The Raku Process
A Pot Is Placed Into The Kiln and heated
With roots in the Japan of the early 1500’s, a once-fired (bisque) pot is coated with glaze and placed into a kiln. The kiln is then heated
to about 1800 degrees Fahrenheit.
the pot is pulled from the kiln with tongs.
The entire vessel glows like red-hot coal and the glaze melts into a sheet of liquid glass. At this point the pot must endure the thermal shock of being pulled from the kiln with tongs.
cooler air outside the kiln assaults the glowing vessel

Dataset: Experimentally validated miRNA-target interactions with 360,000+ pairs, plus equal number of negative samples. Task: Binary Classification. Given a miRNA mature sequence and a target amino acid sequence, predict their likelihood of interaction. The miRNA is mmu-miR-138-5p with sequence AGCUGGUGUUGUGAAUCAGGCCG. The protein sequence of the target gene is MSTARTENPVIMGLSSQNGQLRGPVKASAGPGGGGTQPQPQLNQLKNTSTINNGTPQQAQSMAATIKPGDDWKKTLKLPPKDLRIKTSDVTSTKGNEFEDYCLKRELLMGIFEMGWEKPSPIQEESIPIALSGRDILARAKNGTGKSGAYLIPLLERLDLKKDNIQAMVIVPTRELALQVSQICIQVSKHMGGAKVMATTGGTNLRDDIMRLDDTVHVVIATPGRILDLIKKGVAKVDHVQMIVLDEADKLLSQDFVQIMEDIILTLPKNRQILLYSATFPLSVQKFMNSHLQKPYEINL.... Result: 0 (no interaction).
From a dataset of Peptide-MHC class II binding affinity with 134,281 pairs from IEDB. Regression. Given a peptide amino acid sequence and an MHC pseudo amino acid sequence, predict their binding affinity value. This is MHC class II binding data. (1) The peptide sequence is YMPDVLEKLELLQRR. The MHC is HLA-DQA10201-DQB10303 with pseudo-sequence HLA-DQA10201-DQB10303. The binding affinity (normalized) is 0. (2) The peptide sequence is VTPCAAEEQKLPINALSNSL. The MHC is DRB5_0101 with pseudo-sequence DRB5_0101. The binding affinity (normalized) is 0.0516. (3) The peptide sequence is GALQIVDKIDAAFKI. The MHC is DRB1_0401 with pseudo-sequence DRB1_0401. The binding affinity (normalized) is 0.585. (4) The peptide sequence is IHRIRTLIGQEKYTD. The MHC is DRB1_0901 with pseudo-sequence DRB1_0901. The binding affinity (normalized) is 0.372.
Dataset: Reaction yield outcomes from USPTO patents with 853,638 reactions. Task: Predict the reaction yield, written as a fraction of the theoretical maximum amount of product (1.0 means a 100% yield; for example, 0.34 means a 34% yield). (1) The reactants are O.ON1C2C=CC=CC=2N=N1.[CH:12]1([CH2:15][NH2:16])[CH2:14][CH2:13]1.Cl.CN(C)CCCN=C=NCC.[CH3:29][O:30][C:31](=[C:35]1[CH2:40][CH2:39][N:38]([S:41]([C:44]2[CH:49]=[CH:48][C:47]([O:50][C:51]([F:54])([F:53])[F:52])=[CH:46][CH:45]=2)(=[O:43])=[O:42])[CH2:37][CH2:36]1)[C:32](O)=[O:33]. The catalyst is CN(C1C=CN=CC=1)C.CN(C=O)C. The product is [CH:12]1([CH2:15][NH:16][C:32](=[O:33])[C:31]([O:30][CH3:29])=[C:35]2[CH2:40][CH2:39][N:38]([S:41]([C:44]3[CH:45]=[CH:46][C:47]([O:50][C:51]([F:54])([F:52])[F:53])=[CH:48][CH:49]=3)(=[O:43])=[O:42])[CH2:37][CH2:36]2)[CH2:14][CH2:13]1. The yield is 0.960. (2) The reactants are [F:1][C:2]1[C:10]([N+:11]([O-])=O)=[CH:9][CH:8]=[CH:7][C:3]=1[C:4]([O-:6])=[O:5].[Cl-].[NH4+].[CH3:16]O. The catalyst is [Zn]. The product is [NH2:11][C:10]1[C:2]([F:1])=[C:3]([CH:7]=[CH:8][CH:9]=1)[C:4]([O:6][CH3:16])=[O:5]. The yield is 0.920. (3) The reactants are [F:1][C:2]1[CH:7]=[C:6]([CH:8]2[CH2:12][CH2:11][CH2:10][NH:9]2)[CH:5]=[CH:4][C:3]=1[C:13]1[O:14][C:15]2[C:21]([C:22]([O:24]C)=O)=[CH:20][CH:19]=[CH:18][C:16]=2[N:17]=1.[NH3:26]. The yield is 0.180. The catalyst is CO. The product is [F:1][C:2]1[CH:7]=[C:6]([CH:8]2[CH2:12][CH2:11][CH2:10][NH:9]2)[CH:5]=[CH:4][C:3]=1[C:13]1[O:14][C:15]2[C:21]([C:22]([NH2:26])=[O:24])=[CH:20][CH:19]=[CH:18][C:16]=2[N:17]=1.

As the cooler air outside the kiln assaults the glowing vessel, the severe temperature change produces cracks in the glaze. These cracks are highly prized as characteristics of traditional raku pottery. They are the “proof marks”piece has survived this dramatic trial by fire.
the piece is then placed into a "reduction chamber"
Upon leaving the kiln the piece is placed into a container or “reduction chamber” filled with leaves, sawdust or a like carbon based material.
The oxygen starved surface sucks the resulting carbon into the cracks and unglazed areas producing the familiar blacks unique to raku.
The Survivors Are One of a Kind Works to be Prized
The survivors of this violent thermal nightmare have earned their stripes and take their place as one of a kind works to be prized.